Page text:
For the congregation of hypocrites [shall be]
Hypocrites are such who seem to and would be thought to be, what they are not; they are outwardly righteous before men, but inwardly very wicked; have a form of godliness, but are destitute the power of it, ( 2 Timothy 3:5 ) ; pretend to much religion, and to be worshippers of God, when it is only in outward appearances, and not in reality and sincerity: and such as these have been in the congregations of the righteous, in all ages; but here Eliphaz speaks of a congregation of them, a society, a family of them; and very probably has his eye upon Job's, and would represent hereby that he, the head of his family, and his children, when living, and his servants and associates, were all hypocrites, and now become desolate, reduced to want and poverty, and in distressed circumstances: or were "solitary" F9 and alone, as the word is rendered in ( Job 3:7 ) ; destitute of friends, and of the comforts of life; and perhaps reference may be had to the future state of such, when they shall aloud be bid to depart from God, have no society with angels and saints, but shall have their portion with those of the same character with them, hypocrites, in the highest degree of torment and misery, ( Matthew 24:51 ) ;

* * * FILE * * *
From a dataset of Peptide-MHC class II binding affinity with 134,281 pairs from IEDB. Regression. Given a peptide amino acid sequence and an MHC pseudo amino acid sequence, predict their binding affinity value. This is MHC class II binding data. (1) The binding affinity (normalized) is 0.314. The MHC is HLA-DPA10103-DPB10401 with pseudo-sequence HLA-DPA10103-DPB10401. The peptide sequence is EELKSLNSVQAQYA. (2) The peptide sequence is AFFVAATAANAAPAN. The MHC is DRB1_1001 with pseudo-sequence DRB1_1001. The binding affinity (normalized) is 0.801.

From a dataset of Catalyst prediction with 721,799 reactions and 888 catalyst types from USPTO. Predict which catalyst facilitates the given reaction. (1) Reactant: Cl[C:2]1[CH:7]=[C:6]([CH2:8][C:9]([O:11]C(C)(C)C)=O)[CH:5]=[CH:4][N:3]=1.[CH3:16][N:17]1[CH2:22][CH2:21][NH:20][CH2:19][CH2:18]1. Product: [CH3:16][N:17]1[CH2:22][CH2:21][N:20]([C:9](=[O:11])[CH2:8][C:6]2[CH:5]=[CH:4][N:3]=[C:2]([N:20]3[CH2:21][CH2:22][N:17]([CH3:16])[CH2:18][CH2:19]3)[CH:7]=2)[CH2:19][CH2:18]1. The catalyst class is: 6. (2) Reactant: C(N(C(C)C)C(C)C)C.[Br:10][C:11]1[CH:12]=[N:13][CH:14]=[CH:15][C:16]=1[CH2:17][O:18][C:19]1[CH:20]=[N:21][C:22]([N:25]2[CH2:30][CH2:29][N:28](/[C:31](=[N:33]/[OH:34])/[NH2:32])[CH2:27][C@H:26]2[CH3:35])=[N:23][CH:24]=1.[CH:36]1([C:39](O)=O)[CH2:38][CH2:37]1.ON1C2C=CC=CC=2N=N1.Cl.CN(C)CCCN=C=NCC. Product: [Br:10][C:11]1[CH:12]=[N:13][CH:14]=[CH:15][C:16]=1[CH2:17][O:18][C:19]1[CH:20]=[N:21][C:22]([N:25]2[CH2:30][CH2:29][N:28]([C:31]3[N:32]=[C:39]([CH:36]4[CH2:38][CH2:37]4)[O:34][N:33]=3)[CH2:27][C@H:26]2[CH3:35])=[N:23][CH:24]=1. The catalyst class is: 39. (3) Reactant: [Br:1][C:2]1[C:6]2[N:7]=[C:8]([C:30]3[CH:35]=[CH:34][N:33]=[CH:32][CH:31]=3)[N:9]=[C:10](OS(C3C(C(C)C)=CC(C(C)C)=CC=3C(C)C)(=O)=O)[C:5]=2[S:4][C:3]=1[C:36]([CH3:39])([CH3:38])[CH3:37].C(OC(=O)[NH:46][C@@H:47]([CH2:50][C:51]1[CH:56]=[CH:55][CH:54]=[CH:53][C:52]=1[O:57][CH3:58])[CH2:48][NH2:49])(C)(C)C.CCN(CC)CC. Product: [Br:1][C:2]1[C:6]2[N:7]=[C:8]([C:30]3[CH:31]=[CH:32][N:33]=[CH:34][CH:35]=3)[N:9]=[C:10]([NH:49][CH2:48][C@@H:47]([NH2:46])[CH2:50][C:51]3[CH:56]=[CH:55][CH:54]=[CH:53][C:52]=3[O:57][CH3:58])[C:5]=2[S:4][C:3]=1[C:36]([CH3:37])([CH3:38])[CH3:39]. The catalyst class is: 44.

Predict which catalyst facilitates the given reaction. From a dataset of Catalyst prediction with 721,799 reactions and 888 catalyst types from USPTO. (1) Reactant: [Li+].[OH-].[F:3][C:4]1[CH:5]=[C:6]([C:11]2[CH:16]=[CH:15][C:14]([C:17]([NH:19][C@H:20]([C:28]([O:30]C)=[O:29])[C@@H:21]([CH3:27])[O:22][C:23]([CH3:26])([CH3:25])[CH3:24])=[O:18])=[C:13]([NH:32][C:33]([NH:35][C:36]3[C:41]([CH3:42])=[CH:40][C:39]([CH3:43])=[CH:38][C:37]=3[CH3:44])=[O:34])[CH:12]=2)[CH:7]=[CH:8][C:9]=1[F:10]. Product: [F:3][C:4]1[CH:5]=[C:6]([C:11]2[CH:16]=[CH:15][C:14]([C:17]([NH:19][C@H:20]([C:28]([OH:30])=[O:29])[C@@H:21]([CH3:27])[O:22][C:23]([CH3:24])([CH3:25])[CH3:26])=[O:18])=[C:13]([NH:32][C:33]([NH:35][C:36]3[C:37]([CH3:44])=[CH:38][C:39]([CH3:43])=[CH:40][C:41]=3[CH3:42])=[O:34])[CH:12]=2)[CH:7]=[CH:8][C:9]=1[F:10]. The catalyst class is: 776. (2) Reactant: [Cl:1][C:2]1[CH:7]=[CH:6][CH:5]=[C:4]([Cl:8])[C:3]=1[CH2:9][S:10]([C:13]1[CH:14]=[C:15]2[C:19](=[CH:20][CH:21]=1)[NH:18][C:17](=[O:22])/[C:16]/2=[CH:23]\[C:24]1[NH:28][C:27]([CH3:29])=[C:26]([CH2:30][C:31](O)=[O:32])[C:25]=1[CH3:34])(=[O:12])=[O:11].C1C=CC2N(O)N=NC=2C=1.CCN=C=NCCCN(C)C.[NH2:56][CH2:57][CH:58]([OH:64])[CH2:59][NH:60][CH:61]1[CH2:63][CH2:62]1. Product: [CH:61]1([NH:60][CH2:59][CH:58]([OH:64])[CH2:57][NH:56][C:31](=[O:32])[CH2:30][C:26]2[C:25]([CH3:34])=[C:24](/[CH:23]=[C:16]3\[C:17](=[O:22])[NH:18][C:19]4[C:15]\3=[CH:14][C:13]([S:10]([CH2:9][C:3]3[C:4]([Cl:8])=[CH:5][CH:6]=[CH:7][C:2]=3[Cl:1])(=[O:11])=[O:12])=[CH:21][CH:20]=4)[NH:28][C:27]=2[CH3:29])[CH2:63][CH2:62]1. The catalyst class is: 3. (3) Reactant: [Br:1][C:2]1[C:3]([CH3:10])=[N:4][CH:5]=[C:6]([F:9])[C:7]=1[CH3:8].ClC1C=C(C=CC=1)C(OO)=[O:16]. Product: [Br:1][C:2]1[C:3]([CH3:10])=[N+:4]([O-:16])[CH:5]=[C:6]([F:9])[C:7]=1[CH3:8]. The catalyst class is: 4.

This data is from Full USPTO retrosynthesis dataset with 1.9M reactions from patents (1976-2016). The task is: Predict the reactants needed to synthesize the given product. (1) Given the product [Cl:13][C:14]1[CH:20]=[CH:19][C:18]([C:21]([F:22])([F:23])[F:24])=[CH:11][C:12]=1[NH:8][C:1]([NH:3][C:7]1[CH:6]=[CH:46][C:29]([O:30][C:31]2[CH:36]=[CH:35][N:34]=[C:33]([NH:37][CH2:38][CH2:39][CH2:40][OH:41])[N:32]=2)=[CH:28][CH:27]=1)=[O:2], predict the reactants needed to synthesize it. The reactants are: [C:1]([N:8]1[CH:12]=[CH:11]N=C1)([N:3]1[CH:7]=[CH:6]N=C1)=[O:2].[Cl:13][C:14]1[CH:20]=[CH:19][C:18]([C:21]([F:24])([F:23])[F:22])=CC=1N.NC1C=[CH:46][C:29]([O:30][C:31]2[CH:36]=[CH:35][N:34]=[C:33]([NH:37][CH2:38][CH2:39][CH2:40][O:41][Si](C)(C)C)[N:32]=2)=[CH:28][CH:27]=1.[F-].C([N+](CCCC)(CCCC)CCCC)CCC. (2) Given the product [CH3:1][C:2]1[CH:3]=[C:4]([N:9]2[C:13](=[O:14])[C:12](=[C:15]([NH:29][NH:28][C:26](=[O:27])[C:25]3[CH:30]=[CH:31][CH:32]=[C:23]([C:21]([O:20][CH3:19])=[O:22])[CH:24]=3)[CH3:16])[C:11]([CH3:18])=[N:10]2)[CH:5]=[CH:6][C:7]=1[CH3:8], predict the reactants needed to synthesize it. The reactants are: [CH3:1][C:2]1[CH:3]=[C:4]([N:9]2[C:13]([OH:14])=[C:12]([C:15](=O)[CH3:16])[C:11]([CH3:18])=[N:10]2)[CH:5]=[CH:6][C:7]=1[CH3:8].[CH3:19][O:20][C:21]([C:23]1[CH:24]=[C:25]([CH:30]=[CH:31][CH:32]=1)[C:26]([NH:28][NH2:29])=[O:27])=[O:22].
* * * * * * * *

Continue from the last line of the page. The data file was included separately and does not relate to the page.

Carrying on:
and fire shall consume the tabernacles of
either such tents, or houses, as were built with money taken as bribes; see ( Habakkuk 2:12 ) ; or where such who received bribes dwelt; unjust judges, who took a gift that blinds the eyes, to pervert justice. Job is afterwards by Eliphaz represented as if he was an oppressor, a wicked magistrate, and guilty of such like crimes as here pointed at, ( Job 22:6-9 ) ; and the "fire" said to consume the dwelling places of such may be understood either of material fire, such as came down from heaven, and destroyed Job's sheep, ( Job 1:16 ) ; or figuratively, the wrath of God often compared to fire, which would appear in one way or another, to the utter ruin of such persons, their habitations, and those that dwelt in them.